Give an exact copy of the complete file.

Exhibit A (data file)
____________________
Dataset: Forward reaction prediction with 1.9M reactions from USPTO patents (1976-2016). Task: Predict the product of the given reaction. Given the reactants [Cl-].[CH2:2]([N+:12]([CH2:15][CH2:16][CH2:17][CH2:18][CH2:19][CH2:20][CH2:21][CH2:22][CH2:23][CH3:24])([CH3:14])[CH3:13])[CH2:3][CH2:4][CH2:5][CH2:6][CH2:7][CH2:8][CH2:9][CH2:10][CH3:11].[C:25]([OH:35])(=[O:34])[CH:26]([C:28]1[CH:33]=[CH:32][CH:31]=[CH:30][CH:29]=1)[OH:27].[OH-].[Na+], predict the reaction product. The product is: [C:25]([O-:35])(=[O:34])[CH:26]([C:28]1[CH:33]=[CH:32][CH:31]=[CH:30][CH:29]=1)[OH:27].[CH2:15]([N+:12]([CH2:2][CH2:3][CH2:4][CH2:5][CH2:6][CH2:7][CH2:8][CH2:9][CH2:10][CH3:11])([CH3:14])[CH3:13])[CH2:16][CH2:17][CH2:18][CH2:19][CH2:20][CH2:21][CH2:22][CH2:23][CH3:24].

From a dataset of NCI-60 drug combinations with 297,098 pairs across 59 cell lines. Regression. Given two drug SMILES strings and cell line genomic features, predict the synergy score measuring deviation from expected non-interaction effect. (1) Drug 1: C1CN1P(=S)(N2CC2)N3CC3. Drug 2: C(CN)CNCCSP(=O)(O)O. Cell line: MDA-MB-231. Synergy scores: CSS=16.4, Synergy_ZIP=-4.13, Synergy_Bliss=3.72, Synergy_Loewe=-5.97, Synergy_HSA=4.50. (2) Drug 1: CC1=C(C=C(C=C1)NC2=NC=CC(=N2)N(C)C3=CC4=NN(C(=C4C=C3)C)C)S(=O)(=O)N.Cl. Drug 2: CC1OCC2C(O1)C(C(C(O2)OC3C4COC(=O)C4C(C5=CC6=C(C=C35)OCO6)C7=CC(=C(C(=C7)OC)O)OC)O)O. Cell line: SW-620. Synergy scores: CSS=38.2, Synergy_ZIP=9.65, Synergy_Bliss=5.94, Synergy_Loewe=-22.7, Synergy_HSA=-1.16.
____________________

Dataset: Forward reaction prediction with 1.9M reactions from USPTO patents (1976-2016). Task: Predict the product of the given reaction. Given the reactants [Cl-].[CH2:2]([N+:12]([CH2:15][CH2:16][CH2:17][CH2:18][CH2:19][CH2:20][CH2:21][CH2:22][CH2:23][CH3:24])([CH3:14])[CH3:13])[CH2:3][CH2:4][CH2:5][CH2:6][CH2:7][CH2:8][CH2:9][CH2:10][CH3:11].[C:25]([OH:35])(=[O:34])[CH:26]([C:28]1[CH:33]=[CH:32][CH:31]=[CH:30][CH:29]=1)[OH:27].[OH-].[Na+], predict the reaction product. The product is: [C:25]([O-:35])(=[O:34])[CH:26]([C:28]1[CH:33]=[CH:32][CH:31]=[CH:30][CH:29]=1)[OH:27].[CH2:15]([N+:12]([CH2:2][CH2:3][CH2:4][CH2:5][CH2:6][CH2:7][CH2:8][CH2:9][CH2:10][CH3:11])([CH3:14])[CH3:13])[CH2:16][CH2:17][CH2:18][CH2:19][CH2:20][CH2:21][CH2:22][CH2:23][CH3:24].

From a dataset of NCI-60 drug combinations with 297,098 pairs across 59 cell lines. Regression. Given two drug SMILES strings and cell line genomic features, predict the synergy score measuring deviation from expected non-interaction effect. (1) Drug 1: C1CN1P(=S)(N2CC2)N3CC3. Drug 2: C(CN)CNCCSP(=O)(O)O. Cell line: MDA-MB-231. Synergy scores: CSS=16.4, Synergy_ZIP=-4.13, Synergy_Bliss=3.72, Synergy_Loewe=-5.97, Synergy_HSA=4.50. (2) Drug 1: CC1=C(C=C(C=C1)NC2=NC=CC(=N2)N(C)C3=CC4=NN(C(=C4C=C3)C)C)S(=O)(=O)N.Cl. Drug 2: CC1OCC2C(O1)C(C(C(O2)OC3C4COC(=O)C4C(C5=CC6=C(C=C35)OCO6)C7=CC(=C(C(=C7)OC)O)OC)O)O. Cell line: SW-620. Synergy scores: CSS=38.2, Synergy_ZIP=9.65, Synergy_Bliss=5.94, Synergy_Loewe=-22.7, Synergy_HSA=-1.16.